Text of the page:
In any week there are readers who are unhappy with some aspect of the Mail & Guardian. Some of the resulting correspondence is dealt with by the editorial staff, some emerges as comments on the website and some is published on the letters page.
Some, of course, ends up with me. Recently, I received two angry responses to the article “Suffer the sense of belonging” (May 25 to 31), which set out some psychological background to the abuse that sometimes happens in the course of school initiations.
It discussed how “paying a price” by suffering for admission to a group, such as a sports team, could make membership seem more valuable.
The article also pointed out the connection between sex and power and that perpetrators of this kind of abuse are likely to enjoy it.
It was a thoughtful piece about a disturbing phenomenon, written by an outside expert. The immediate spark for the article was a recent incident in which a pupil was allegedly given too much to drink and then raped with a broomstick while on a rugby camp.
A picture showed a man in silhouette and the caption identified him as the father of the boy “who was sodomised at a rugby camp” and named the school involved.
The difficulty is that the facts of the disturbing story have not been fully established. The school itself has insisted no crime was committed and referred to a “prank”.
An education department probe criticised the school for the initiation practices, but found no evidence of sexual assault.
Prosecutors initially declined to take up the case, but were later reported to be reviewing the file.
The references to the incident – particularly in the caption and in an introductory paragraph in the online version – drew strong reaction from some readers. One wrote: “You have done a good school a huge disservice by publishing a defamatory lie!”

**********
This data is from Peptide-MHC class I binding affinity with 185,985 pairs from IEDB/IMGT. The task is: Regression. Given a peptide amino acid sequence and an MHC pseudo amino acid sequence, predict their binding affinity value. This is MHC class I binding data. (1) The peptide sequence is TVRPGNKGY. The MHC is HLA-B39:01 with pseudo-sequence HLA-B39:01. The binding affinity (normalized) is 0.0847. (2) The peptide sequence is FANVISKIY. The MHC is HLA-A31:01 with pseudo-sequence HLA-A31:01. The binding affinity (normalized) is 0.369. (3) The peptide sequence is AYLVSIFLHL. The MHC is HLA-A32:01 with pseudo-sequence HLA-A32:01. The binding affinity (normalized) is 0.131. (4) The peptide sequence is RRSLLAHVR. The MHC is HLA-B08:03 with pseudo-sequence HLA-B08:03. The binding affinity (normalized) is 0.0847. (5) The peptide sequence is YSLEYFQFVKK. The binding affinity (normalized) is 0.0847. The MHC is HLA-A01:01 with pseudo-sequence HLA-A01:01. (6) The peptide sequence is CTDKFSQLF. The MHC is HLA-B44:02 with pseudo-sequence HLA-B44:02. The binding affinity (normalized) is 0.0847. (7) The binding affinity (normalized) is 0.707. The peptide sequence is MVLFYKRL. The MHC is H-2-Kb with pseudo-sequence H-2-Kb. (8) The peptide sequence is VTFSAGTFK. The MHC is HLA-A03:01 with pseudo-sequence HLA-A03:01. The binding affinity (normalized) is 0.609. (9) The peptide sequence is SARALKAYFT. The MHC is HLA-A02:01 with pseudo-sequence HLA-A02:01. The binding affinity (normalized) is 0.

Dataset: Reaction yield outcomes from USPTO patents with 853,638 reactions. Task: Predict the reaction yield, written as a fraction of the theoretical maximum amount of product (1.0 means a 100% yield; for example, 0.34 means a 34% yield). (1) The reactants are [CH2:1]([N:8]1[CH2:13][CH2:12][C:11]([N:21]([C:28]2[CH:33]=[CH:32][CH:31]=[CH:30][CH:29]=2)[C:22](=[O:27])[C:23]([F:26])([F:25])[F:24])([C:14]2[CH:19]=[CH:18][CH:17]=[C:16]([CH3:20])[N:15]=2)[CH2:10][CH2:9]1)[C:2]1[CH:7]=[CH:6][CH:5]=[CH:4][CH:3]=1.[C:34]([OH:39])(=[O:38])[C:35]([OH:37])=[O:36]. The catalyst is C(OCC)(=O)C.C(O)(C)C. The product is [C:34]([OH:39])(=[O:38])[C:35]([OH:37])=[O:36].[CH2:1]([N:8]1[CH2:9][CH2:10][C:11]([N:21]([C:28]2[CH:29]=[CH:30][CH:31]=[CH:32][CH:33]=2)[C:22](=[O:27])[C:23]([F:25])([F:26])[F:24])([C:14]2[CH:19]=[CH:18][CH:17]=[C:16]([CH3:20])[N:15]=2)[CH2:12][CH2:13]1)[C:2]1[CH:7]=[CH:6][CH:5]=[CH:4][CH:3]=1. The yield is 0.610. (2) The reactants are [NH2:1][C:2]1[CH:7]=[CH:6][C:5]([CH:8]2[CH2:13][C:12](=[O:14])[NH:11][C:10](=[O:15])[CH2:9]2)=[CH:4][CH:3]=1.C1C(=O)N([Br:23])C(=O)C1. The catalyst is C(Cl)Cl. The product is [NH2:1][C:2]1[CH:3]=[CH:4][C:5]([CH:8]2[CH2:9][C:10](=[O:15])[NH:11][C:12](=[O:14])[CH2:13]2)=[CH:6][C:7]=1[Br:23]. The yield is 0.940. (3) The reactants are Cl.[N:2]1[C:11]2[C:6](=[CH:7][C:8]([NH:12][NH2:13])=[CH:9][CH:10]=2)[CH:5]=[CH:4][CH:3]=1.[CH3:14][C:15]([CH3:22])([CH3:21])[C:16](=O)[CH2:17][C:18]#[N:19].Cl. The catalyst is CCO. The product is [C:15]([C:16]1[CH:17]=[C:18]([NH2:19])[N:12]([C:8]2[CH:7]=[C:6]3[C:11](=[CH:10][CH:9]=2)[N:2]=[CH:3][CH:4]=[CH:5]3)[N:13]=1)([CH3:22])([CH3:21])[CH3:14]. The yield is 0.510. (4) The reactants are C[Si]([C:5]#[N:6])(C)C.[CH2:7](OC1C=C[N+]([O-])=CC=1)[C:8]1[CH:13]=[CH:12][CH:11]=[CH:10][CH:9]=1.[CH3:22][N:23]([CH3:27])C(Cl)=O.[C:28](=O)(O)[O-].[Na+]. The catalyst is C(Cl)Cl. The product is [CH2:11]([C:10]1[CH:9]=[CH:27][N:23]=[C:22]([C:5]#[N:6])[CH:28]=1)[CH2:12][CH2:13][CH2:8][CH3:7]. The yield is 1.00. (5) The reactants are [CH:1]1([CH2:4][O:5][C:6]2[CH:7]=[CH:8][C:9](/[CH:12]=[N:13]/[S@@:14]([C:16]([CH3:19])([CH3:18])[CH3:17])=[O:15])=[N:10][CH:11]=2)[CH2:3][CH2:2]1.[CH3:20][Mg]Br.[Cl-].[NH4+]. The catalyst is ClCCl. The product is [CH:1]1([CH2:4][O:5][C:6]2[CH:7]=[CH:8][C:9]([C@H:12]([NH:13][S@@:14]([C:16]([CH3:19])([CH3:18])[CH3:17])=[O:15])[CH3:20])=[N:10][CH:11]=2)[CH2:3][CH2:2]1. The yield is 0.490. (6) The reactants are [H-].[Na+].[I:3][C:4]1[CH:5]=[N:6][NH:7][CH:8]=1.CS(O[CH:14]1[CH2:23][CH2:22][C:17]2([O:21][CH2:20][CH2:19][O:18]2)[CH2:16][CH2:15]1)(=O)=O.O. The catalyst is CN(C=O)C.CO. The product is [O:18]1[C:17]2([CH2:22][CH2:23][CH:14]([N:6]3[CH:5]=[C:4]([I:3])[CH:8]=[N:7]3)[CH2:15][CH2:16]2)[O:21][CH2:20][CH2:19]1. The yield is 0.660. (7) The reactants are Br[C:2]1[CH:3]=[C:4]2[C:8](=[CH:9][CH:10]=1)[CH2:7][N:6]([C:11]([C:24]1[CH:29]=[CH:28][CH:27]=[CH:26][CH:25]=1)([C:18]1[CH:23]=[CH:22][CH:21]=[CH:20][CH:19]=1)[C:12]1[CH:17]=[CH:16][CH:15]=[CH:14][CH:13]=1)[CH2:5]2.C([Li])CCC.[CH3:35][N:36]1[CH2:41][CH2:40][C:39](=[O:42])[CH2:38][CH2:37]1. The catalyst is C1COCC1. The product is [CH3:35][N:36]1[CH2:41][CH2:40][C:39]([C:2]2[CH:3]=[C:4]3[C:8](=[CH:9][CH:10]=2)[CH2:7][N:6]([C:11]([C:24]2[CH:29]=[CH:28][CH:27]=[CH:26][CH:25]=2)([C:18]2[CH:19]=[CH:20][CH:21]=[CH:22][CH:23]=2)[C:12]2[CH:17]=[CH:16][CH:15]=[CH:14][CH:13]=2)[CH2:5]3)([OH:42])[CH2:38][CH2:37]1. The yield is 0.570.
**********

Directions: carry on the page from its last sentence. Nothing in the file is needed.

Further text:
Everybody associated with the article, from the writer to the editors, immediately saw the point.
The story should have been more cautious in its reference to the incident, treating it as allegation rather than fact all the way through and not just initially.
The caption, which was derived from a picture agency’s information, should not have made the bald claim and named the school. A correction and apology were published in the next week’s edition and online.
It is a pity that, for some readers at least, the error undermined the article’s point, which looked at the background to forms of abusive initiation. This could have been done just as effectively by making it clear that the specific incident remained an allegation.
In another case I recently dealt with the Pan Africanist Congress objected to a reference to Thami ka Plaatjie as being a “former secretary general of the PAC”.
Manner of speaking
The organisation pointed out that, although it was true that he had played this role in the PAC, Plaatjie had moved from the PAC to a new organisation, the Pan Africanist Movement, whose president he became before switching again, this time to the ANC.
In other words, his involvement with the PAC was now quite some time ago – two parties ago, in a manner of speaking.
Describing him only with reference to the PAC suggested a closer and more recent link than was justified, the organisation felt. It is clear that the present PAC is anxious to avoid association with this former leader.
I thought the complaint went a little too far: it is not inaccurate to describe Plaatjie as a former secretary general of the PAC and it makes sense to remind readers of an organisation they are more likely to have heard of than a relatively obscure one.
For the sake of additional clarity, I suggested to the paper that the matter be explained further by adding a note to the online version of the story. As always, it is the online version that lives on and where mistakes and corrections are more likely to be spotted.
In general, news organisations should err on the side of generosity in terms of complaints: more clarity is always a good thing. And the online newspaper has the possibility of almost limitless space, so the editors can easily add information.
The PAC expressed its thanks for the decision.
The Mail & Guardian’s ombud provides an independent view of the paper’s journalism. If you have any complaints you would like addressed, you can contact me at [email protected] You can also phone the paper on 011 250 7300 and leave a message